As obesity rates continue to soar across the globe, analysts anticipate that the market for anti-obesity drugs will skyrocket in the coming years. Goldman Sachs projects the market to be worth $44 billion by 2030. That’s an almost 16-fold expansion from its valuation of approximately $2.82 billion in 2022.

Jenny Chang, portfolio manager with Goldman Sachs Asset Management, highlighted the potential of the drug class, which includes Novo Nordisk’s Ozempic (semaglutide) and Wegovy (also semaglutide), as well as Eli Lilly’s tirzepatide. “Some 42% of Americans are obese, and the economic toll is staggering,” she said in a recent video. The investment firm noted that obesity costs the American healthcare system are in the ballpark of $170 billion annually. Furthermore, the obesity epidemic could drag down global GDP by $4 trillion by 2035.

Echoing this sentiment, JPMorgan Chase & Co. believes Novo Nordisk could capture almost half of this nascent market, as Bloomberg reported. That would equate to a sales opportunity for the company valued at roughly $33 billion by 2030. With Novo Nordisk already establishing a foothold in Europe with Ozempic and Wegovy, the company is set to profit handsomely from the hot demand for novel obesity and cardiovascular disease treatments. JP Morgan believes the overall obesity drug could hit $71 billion in sales by 2032, with Novo Nordisk and Lilly leading the market.

CDC data offers clarity on obesity prevalence 

Data from the Centers for Disease Control (CDC) captures the concerning rise in obesity and overweight in recent years. The agency’s data indicate that the U.S. obesity prevalence surged from 30.5% in 1999-2000 to 41.9% in 2017-March 2020.

Distribution of weight categories over time

[Data from CDC]

According to the Centers for Disease Control and Prevention (CDC), the prevalence of obesity in the United States has increased dramatically over the past few decades. In 1999-2000, fewer than one-third — 30.5% — of U.S. adults were obese. By 2019-2020, that figure had jumped more than 10 points to 42.4%.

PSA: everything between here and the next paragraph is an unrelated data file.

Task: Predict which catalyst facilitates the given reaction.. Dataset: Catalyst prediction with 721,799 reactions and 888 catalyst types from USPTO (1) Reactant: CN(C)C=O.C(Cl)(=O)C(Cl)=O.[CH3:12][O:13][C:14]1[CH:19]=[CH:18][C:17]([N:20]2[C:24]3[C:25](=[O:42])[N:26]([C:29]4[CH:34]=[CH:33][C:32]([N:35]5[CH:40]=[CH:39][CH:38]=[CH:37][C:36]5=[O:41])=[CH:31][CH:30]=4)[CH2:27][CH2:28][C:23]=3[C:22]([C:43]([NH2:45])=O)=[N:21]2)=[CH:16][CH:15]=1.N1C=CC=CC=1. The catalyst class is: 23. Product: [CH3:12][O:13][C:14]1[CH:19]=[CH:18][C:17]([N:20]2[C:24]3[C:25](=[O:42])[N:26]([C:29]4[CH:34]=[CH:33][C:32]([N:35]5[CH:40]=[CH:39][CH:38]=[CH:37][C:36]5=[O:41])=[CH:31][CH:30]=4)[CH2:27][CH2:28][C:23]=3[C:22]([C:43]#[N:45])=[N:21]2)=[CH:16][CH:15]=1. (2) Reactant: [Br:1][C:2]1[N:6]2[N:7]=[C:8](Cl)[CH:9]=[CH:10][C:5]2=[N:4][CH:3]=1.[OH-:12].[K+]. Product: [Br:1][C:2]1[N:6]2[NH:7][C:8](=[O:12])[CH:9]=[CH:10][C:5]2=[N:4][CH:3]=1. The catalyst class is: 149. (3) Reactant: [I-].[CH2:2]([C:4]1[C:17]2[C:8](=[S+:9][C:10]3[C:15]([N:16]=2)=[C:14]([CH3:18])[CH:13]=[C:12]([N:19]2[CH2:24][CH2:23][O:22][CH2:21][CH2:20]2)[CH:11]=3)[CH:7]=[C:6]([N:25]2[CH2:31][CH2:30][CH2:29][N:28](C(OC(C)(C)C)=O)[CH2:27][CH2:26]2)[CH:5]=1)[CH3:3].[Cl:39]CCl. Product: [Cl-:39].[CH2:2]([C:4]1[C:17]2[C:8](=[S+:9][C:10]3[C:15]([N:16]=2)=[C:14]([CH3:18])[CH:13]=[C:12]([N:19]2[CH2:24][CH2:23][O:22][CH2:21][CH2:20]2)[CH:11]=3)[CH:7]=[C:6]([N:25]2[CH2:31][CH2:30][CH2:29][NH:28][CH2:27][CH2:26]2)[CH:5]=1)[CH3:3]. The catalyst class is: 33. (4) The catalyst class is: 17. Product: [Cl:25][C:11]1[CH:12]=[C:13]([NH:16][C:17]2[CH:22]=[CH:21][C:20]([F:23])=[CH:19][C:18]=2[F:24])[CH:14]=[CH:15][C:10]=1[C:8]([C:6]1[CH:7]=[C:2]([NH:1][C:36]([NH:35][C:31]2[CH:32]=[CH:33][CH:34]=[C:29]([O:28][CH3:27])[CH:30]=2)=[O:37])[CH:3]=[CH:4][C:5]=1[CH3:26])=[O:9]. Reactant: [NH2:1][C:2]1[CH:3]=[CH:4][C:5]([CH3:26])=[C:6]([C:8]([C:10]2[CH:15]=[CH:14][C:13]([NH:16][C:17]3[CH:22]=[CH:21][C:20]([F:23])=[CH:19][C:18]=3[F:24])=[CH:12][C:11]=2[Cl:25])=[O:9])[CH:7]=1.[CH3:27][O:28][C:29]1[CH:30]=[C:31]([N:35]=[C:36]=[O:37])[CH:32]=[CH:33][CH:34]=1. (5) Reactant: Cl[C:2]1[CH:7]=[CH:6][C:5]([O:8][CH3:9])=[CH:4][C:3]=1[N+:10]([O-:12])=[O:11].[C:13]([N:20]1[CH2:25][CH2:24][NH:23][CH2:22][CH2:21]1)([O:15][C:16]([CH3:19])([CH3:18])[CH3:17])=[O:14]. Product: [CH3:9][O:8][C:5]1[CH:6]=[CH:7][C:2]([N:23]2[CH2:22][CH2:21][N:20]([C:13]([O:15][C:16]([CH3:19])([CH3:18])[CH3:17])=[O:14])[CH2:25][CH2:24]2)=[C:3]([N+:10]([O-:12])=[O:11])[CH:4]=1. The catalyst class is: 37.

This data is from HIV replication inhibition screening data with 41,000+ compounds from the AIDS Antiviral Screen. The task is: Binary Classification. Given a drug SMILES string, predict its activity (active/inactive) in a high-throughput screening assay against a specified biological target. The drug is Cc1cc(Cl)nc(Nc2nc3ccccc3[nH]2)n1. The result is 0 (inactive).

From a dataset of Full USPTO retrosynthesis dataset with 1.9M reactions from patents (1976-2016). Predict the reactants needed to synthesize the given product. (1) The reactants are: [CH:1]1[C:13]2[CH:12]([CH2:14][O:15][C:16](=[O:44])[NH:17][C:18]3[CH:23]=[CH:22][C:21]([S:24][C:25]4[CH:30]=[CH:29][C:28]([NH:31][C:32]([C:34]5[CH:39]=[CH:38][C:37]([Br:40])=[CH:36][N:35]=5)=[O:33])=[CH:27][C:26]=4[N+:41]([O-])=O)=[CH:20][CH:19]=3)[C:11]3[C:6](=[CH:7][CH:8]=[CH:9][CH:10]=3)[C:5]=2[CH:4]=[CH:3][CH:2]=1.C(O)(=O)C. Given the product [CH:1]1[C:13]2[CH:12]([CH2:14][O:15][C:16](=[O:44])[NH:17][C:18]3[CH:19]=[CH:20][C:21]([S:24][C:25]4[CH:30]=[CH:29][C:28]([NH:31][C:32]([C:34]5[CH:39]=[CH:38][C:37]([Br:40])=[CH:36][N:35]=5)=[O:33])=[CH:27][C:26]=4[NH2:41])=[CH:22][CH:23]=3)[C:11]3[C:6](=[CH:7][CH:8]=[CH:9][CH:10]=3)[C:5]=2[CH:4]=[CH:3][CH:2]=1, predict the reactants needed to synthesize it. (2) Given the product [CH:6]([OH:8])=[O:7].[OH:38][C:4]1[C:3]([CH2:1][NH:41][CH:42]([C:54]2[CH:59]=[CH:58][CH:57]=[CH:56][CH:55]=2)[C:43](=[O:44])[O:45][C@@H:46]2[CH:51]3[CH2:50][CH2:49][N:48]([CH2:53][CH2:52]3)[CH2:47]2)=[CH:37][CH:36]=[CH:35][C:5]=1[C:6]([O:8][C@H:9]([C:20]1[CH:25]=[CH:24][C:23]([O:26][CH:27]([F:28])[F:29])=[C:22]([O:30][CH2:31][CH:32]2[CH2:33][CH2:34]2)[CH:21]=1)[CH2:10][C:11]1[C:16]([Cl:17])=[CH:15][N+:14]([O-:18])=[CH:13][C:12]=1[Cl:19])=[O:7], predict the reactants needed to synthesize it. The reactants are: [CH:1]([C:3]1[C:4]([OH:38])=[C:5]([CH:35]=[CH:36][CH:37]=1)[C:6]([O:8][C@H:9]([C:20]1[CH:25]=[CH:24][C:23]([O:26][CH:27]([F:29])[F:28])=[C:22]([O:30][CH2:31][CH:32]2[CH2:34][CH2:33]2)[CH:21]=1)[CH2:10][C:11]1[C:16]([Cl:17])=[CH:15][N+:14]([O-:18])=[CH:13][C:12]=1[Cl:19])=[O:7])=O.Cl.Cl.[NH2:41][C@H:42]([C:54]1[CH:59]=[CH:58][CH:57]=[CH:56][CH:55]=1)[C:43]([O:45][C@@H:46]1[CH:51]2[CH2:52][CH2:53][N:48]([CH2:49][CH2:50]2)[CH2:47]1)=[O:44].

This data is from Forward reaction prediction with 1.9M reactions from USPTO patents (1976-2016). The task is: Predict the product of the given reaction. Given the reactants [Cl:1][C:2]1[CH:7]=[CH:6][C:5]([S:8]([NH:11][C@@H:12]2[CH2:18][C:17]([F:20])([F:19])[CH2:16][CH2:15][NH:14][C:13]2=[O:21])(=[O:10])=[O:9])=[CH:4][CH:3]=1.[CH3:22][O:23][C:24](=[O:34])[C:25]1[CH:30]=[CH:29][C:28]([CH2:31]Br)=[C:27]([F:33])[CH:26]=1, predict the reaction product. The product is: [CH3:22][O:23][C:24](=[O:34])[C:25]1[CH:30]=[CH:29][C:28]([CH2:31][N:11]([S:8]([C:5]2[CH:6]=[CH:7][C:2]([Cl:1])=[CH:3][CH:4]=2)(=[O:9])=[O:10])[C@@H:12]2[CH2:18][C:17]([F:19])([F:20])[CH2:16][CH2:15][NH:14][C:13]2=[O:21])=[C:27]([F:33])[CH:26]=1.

The CDC also breaks down obesity data by state. In 2021, West Virginia had the highest obesity rate at , while Colorado had the lowest rate at 25.1%. Across the U.S., the South had the highest obesity prevalence in 2019 (34.9%), compared to the West, which had the lowest rate (27.4%).

The map below, also based on CDC data, shows a state-by-state breakdown of obesity rates across the nation. Data from 2021:

Gauging the impact of anti-obesity drugs on the healthcare landscape

Given the soaring rates of obesity and its associated healthcare costs — matched with strong patient demand — the pharmaceutical industry could profit from a new class of blockbuster drugs. As Chang from Goldman Sachs noted, the current medical treatments available for obesity have been limited historically, leading to pent-up demand for effective treatment options. Challenges, however, remain. “Currently, [anti-obesity drugs] are expensive, and so far, insurers have been hesitant about providing coverage,” she explained.

Payers, however, may benefit from taking a more liberal approach in backing the new drugs. “Obesity costs the American healthcare system are in the ballpark of $170 billion annually,” Chang noted. Novel anti-obesity therapies could bend down this cost curve while improving outcomes — especially in terms of cardiovascular health. “Recent clinical trials show that [patients on novel anti-obesity drugs] are having fewer heart attacks and strokes.”

As Chang underscored, the real value of anti-obesity drugs extends beyond appearance and profits of a handful of pharma firms. By addressing the obesity epidemic, these medications could reshape our societal health outlook. The greatest benefit of these treatments could be measured in lives improved, not money earned. Anti-obesity drugs could translate to fewer chronic diseases, reduced strain on healthcare systems, and a new perspective on combating obesity as a core public health priority. More than a cosmetic fix, anti-obesity drugs could play a role in preventing chronic disease. While the financial implications of the drug class is clear, patient empowerment will hopefully be a more enduring legacy.